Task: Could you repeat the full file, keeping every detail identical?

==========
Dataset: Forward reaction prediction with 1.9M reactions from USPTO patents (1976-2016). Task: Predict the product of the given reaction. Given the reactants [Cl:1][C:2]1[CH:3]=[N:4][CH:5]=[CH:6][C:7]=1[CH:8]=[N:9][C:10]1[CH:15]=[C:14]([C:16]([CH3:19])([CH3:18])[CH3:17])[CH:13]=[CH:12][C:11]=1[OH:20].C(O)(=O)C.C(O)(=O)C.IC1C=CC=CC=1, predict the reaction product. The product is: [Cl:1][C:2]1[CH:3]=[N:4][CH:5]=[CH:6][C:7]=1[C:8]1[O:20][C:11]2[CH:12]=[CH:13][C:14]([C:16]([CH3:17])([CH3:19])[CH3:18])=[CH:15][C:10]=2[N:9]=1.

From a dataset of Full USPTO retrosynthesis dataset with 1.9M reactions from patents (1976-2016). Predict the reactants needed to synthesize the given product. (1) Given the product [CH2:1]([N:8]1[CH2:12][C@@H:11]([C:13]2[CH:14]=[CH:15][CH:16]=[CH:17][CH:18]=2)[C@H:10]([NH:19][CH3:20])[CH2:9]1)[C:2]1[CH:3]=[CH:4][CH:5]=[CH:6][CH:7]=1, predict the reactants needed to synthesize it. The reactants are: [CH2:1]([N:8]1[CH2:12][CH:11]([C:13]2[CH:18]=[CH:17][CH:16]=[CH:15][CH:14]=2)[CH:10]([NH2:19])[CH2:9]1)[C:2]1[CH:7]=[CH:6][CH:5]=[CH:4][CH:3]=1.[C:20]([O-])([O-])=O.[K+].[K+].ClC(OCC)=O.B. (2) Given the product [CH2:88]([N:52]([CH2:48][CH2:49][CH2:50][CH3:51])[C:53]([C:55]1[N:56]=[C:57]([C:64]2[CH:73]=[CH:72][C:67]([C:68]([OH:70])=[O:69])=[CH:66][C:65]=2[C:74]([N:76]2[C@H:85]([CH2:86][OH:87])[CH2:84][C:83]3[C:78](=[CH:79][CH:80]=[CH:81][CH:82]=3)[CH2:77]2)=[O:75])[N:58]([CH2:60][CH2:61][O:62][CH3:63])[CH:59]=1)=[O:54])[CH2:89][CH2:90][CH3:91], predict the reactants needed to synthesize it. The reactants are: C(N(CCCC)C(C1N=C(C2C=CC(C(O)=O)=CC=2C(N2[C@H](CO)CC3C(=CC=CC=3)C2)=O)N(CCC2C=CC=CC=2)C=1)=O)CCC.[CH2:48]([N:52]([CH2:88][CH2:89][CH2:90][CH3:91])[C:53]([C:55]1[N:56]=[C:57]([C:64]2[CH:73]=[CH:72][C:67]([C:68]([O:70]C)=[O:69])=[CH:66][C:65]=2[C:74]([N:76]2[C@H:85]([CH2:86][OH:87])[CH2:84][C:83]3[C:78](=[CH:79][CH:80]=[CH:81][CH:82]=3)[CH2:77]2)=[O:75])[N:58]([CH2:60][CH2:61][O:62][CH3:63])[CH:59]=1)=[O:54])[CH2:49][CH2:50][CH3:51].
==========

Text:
Dataset: Forward reaction prediction with 1.9M reactions from USPTO patents (1976-2016). Task: Predict the product of the given reaction. Given the reactants [Cl:1][C:2]1[CH:3]=[N:4][CH:5]=[CH:6][C:7]=1[CH:8]=[N:9][C:10]1[CH:15]=[C:14]([C:16]([CH3:19])([CH3:18])[CH3:17])[CH:13]=[CH:12][C:11]=1[OH:20].C(O)(=O)C.C(O)(=O)C.IC1C=CC=CC=1, predict the reaction product. The product is: [Cl:1][C:2]1[CH:3]=[N:4][CH:5]=[CH:6][C:7]=1[C:8]1[O:20][C:11]2[CH:12]=[CH:13][C:14]([C:16]([CH3:17])([CH3:19])[CH3:18])=[CH:15][C:10]=2[N:9]=1.

From a dataset of Full USPTO retrosynthesis dataset with 1.9M reactions from patents (1976-2016). Predict the reactants needed to synthesize the given product. (1) Given the product [CH2:1]([N:8]1[CH2:12][C@@H:11]([C:13]2[CH:14]=[CH:15][CH:16]=[CH:17][CH:18]=2)[C@H:10]([NH:19][CH3:20])[CH2:9]1)[C:2]1[CH:3]=[CH:4][CH:5]=[CH:6][CH:7]=1, predict the reactants needed to synthesize it. The reactants are: [CH2:1]([N:8]1[CH2:12][CH:11]([C:13]2[CH:18]=[CH:17][CH:16]=[CH:15][CH:14]=2)[CH:10]([NH2:19])[CH2:9]1)[C:2]1[CH:7]=[CH:6][CH:5]=[CH:4][CH:3]=1.[C:20]([O-])([O-])=O.[K+].[K+].ClC(OCC)=O.B. (2) Given the product [CH2:88]([N:52]([CH2:48][CH2:49][CH2:50][CH3:51])[C:53]([C:55]1[N:56]=[C:57]([C:64]2[CH:73]=[CH:72][C:67]([C:68]([OH:70])=[O:69])=[CH:66][C:65]=2[C:74]([N:76]2[C@H:85]([CH2:86][OH:87])[CH2:84][C:83]3[C:78](=[CH:79][CH:80]=[CH:81][CH:82]=3)[CH2:77]2)=[O:75])[N:58]([CH2:60][CH2:61][O:62][CH3:63])[CH:59]=1)=[O:54])[CH2:89][CH2:90][CH3:91], predict the reactants needed to synthesize it. The reactants are: C(N(CCCC)C(C1N=C(C2C=CC(C(O)=O)=CC=2C(N2[C@H](CO)CC3C(=CC=CC=3)C2)=O)N(CCC2C=CC=CC=2)C=1)=O)CCC.[CH2:48]([N:52]([CH2:88][CH2:89][CH2:90][CH3:91])[C:53]([C:55]1[N:56]=[C:57]([C:64]2[CH:73]=[CH:72][C:67]([C:68]([O:70]C)=[O:69])=[CH:66][C:65]=2[C:74]([N:76]2[C@H:85]([CH2:86][OH:87])[CH2:84][C:83]3[C:78](=[CH:79][CH:80]=[CH:81][CH:82]=3)[CH2:77]2)=[O:75])[N:58]([CH2:60][CH2:61][O:62][CH3:63])[CH:59]=1)=[O:54])[CH2:49][CH2:50][CH3:51].